cmd.Parameters.Add(new GoogleParameter("LocalFile", saveDialog.FileName));
		cmd.ExecuteNonQuery();
		MessageBox.Show("File Downloaded.");
	}    
} catch (Exception ex) {
	MessageBox.Show(ex.Message);
    
} finally {
	Cursor.Current = Cursors.Default;
}

As you may have deduced from figure 5, you can also use the provider to upload documents from your desktop to Google. For example, you could probably create a Word Add-In that seamlessly exports your word documents to your Google account. The import stored procedure code to call UploadGoogleDoc is implemented in much the same way as the export procedure code since it is using the same techniques to call a stored procedure using ADO.NET. The upload procedure just requires a path to the local file you are uploading as a parameter.

Listing 3 - Importing a Document into Google

try {
	OpenFileDialog openDialog = new OpenFileDialog();
	openDialog.Filter = "All Files (*.*)|*.*";
	openDialog.Title = "Select a file to upload.";
	openDialog.RestoreDirectory = true;
	if (openDialog.ShowDialog() == DialogResult.OK) {
		Cursor.Current = Cursors.WaitCursor;
		GoogleConnection conn = new GoogleConnection(connectionString);
		GoogleCommand cmd = new GoogleCommand("UploadGoogleDoc", conn);
		cmd.CommandType = CommandType.StoredProcedure;
		cmd.Parameters.Add(new GoogleParameter("LocalFile", openDialog.FileName));
		cmd.ExecuteNonQuery();
		GetData();
	}
	
} catch (Exception ex) {
	MessageBox.Show(ex.Message);
	
} finally {
	Cursor.Current = Cursors.Default;
}

Caching

You'll notice when using the provider that it can sometimes be a little slow due to the inherent latency of the underlying Google API. The CData Provider comes with some caching functionality to help speed up performance. The cache allows the Data Provider to query against a local database on the user's machine. The CData Data Provider allows you to explicitly cache data by use of the CACHE statement. Alternatively, you can set the CData Data Provider to auto-cache by setting AutoCache to true in your connection string.The CData Data Provider also provides a third caching option called offline. In offline caching, the user can execute all CRUD statements against the user's local cached database. To use offline mode, just set offline to true in your connection string:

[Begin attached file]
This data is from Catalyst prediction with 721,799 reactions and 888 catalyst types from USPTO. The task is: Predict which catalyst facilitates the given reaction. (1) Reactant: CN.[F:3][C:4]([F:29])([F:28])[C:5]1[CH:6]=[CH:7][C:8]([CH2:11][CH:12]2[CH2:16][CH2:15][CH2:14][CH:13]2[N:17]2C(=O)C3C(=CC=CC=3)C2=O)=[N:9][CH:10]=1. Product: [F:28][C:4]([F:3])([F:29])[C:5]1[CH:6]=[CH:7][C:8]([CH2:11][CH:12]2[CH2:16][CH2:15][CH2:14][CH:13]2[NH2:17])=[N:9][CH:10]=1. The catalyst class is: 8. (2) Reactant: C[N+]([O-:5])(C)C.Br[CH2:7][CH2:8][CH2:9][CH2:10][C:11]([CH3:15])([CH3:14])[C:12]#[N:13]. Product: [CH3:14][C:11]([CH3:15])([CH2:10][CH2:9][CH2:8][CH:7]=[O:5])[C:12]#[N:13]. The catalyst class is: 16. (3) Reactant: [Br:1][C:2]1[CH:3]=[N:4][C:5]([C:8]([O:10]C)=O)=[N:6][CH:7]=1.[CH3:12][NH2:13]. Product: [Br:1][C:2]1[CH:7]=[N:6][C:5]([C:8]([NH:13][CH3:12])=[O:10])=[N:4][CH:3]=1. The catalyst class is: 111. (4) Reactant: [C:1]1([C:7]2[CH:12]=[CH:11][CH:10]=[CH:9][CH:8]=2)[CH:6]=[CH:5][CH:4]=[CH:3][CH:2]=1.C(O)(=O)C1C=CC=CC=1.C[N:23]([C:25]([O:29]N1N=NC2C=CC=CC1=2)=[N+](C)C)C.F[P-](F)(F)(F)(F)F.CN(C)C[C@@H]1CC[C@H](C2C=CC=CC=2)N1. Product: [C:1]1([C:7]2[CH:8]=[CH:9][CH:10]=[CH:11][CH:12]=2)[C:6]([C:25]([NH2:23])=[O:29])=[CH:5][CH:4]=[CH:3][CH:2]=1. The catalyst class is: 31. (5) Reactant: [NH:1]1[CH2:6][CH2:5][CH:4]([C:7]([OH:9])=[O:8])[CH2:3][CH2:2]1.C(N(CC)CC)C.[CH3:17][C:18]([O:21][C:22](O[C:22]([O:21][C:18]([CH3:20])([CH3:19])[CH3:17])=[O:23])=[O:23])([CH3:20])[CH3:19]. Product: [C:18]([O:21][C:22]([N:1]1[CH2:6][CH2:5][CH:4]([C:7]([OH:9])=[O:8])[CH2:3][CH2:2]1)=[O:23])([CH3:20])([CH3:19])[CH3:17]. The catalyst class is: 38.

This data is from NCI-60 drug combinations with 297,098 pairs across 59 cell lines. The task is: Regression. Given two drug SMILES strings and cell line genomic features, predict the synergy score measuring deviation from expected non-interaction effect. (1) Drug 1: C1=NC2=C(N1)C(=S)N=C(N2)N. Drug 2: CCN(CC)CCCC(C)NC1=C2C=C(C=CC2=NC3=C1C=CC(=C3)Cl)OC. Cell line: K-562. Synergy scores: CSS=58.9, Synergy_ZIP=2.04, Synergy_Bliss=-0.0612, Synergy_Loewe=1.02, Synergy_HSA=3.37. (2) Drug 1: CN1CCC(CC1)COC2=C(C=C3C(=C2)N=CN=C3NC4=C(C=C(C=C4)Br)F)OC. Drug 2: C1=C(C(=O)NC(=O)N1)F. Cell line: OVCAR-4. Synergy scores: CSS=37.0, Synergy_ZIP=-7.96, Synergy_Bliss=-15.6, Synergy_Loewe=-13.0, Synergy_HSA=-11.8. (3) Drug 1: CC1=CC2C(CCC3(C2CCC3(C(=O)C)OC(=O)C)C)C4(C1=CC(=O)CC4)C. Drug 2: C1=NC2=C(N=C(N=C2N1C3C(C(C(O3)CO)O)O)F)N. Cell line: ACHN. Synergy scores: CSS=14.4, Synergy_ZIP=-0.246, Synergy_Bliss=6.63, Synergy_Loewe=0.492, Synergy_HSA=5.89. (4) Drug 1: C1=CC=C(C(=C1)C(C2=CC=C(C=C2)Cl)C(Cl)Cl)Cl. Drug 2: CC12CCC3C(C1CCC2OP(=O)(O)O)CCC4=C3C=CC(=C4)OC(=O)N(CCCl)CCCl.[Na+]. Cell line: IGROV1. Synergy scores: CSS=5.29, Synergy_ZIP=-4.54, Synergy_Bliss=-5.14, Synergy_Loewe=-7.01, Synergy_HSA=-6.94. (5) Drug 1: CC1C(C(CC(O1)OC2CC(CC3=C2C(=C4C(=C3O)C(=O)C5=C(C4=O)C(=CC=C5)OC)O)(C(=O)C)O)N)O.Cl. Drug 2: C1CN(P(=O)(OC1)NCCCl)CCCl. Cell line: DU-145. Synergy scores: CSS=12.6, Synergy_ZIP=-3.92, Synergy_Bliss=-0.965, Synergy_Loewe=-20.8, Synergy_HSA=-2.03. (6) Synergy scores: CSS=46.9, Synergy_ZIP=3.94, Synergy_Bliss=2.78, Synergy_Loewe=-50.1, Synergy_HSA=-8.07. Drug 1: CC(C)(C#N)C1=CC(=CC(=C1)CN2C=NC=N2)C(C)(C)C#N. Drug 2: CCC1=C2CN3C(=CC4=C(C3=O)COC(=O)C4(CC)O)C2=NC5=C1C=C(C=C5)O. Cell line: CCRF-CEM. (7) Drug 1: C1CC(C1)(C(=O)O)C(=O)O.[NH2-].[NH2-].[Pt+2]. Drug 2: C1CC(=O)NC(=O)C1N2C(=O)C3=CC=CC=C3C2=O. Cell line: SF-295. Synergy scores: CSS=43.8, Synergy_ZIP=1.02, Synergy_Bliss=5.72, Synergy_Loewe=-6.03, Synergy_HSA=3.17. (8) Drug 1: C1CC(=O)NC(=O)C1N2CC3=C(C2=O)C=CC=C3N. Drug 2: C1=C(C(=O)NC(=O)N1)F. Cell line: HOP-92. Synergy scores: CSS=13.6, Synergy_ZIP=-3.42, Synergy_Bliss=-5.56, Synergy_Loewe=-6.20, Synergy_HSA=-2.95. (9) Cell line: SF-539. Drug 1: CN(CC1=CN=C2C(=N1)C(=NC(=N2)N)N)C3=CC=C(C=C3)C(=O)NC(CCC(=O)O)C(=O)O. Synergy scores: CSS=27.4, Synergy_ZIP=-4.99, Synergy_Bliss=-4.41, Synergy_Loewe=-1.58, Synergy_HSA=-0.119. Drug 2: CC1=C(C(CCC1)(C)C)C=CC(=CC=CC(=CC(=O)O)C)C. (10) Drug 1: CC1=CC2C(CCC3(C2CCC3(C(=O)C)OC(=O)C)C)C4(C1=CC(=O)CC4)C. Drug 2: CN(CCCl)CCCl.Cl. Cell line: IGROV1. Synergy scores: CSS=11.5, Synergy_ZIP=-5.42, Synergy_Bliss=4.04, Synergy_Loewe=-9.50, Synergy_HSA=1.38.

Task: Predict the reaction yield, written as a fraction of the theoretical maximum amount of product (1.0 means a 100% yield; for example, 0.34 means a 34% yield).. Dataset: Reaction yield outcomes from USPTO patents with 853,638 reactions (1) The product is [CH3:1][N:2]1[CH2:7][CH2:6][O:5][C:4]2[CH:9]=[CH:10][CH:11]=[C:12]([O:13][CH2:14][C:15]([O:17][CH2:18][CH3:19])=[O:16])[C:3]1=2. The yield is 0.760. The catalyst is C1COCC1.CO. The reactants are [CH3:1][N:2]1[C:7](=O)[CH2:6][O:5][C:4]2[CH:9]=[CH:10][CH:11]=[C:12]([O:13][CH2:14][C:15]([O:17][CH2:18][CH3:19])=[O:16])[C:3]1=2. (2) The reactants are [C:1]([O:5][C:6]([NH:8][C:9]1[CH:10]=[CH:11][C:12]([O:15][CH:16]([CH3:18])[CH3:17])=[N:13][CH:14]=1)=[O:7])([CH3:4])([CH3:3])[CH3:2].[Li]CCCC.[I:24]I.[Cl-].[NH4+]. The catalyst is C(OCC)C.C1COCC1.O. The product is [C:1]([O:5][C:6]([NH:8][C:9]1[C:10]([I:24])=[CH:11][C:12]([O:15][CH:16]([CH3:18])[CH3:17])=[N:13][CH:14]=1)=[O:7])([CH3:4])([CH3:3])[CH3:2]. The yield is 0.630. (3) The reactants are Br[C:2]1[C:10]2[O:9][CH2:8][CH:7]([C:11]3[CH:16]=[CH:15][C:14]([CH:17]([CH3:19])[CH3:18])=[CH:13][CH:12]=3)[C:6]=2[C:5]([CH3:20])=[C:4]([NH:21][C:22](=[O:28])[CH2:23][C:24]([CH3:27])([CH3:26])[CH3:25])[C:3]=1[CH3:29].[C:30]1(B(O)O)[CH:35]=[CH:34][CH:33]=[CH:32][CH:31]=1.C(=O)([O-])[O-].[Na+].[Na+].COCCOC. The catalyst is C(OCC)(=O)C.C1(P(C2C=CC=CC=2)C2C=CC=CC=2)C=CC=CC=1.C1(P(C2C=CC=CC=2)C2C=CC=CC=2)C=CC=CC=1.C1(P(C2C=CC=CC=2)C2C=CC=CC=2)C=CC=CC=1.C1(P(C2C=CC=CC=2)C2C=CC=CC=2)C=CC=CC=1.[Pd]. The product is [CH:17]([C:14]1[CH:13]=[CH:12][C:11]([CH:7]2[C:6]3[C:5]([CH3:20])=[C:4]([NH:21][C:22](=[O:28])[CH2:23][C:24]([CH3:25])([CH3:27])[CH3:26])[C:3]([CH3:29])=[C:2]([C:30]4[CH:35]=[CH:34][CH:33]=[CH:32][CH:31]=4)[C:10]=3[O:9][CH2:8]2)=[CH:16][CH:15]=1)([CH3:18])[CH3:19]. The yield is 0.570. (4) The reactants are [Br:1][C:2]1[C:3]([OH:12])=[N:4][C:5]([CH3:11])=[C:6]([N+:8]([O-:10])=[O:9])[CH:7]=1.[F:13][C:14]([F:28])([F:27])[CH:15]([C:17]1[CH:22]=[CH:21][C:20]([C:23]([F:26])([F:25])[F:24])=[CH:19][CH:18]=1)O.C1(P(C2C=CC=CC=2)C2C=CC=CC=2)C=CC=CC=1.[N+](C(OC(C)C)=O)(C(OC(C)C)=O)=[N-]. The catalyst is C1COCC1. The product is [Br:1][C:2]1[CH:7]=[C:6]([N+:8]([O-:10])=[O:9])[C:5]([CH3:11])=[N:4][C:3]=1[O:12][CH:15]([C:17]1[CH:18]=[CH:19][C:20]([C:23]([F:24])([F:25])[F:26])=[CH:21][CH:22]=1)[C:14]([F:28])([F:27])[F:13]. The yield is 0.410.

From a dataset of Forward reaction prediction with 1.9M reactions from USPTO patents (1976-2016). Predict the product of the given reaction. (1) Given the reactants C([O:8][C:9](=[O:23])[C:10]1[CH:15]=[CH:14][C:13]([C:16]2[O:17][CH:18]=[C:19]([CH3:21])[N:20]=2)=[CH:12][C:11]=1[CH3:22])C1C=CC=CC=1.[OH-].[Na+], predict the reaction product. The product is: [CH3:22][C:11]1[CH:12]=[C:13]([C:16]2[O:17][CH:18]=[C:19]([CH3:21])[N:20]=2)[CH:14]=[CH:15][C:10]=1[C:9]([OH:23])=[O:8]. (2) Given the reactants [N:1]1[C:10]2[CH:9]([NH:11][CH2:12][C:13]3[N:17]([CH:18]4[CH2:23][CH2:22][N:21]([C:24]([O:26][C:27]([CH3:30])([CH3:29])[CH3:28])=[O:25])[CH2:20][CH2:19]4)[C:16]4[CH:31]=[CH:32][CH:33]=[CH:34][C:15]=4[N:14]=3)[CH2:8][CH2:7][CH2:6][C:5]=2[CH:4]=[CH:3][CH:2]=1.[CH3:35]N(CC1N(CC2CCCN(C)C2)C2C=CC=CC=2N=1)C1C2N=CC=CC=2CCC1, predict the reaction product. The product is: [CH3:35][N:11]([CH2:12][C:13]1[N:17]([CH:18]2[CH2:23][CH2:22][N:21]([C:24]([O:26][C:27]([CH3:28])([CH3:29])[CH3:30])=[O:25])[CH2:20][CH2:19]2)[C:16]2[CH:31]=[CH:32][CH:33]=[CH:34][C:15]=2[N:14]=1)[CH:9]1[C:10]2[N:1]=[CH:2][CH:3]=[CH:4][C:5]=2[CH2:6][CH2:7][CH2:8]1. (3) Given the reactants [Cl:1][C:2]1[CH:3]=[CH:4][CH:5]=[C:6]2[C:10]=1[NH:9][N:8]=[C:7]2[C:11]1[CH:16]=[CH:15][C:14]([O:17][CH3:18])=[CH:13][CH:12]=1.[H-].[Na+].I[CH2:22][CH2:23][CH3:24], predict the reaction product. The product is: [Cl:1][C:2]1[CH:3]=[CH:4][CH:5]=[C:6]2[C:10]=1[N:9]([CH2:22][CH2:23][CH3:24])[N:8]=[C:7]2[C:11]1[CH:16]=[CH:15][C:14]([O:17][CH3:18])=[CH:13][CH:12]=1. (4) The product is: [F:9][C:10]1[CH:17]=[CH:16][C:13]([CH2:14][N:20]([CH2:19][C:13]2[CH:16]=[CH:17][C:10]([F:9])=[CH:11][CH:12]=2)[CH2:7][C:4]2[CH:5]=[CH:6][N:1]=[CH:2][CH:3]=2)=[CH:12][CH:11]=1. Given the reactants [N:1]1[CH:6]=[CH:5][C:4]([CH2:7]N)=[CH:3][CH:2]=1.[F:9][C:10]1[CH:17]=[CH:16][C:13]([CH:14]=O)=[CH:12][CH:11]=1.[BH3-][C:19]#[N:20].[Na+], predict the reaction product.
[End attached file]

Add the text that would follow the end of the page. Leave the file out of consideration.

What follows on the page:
GoogleConnection myConnection = new GoogleConnection("Location=/mydb;Offline=true;User=user@gmail.com;Password=password");

The QuickBooks CData Data Provider

The Google Data Provider is not the only software that CData provides. There is also a CData QuickBooks Provider. The QuickBooks provider gives us the same convenient ADO.NET rich class set for querying and manipulating the data inside of QuickBooks. With the Provider the user has access to the all of the following QuickBooks Schema Components: Accounts, Bills, Checks, CreditMemos, Customers, Invoices, JournalEntries, PurchaseOrders, SalesOrders, SalesReceipts, and Vendors. The stored procedures in the CData for QuickBooks allow you to search for particular transactions. This is useful if you want to find transactions for a particular account or find transactions that fall within a particular date range. Like the CData Data Provider for Google, the QuickBooks has an offline and caching option as well. In the QuickBooks Data Provider, you can also provide a URL in the connection string if you want to communicate with QuickBooks remotely.

Conclusion

If you are a .NET programmer, you often find yourself looking for solutions to problems that allow you to leverage the .NET framework. If you have a project that requires you to manipulate data in a Google account or a group of Google accounts, the Google CData Data Provider gives you an easy way to use what you already know. With CData you can use ADO.NET and SQL to manipulate all of the applications available on Google. Whether it's for the desktop or the web, you can use this convenient mechanism to create Google-enhanced applications. If you are curious to experiment with the CData for either Google or QuickBooks, you can download a trial version and give it a try from the CData website. The cost of the Google CData Data Provider is $299 as of this writing. The QuickBooks CData Data Provider is $399. Once you purchase the components, they are royalty free to distribute with your application. If you are looking for a well-organized component for exercising the rich online applications provided by Google, your search is over: CData gives you everything you need to mine the Google landscape.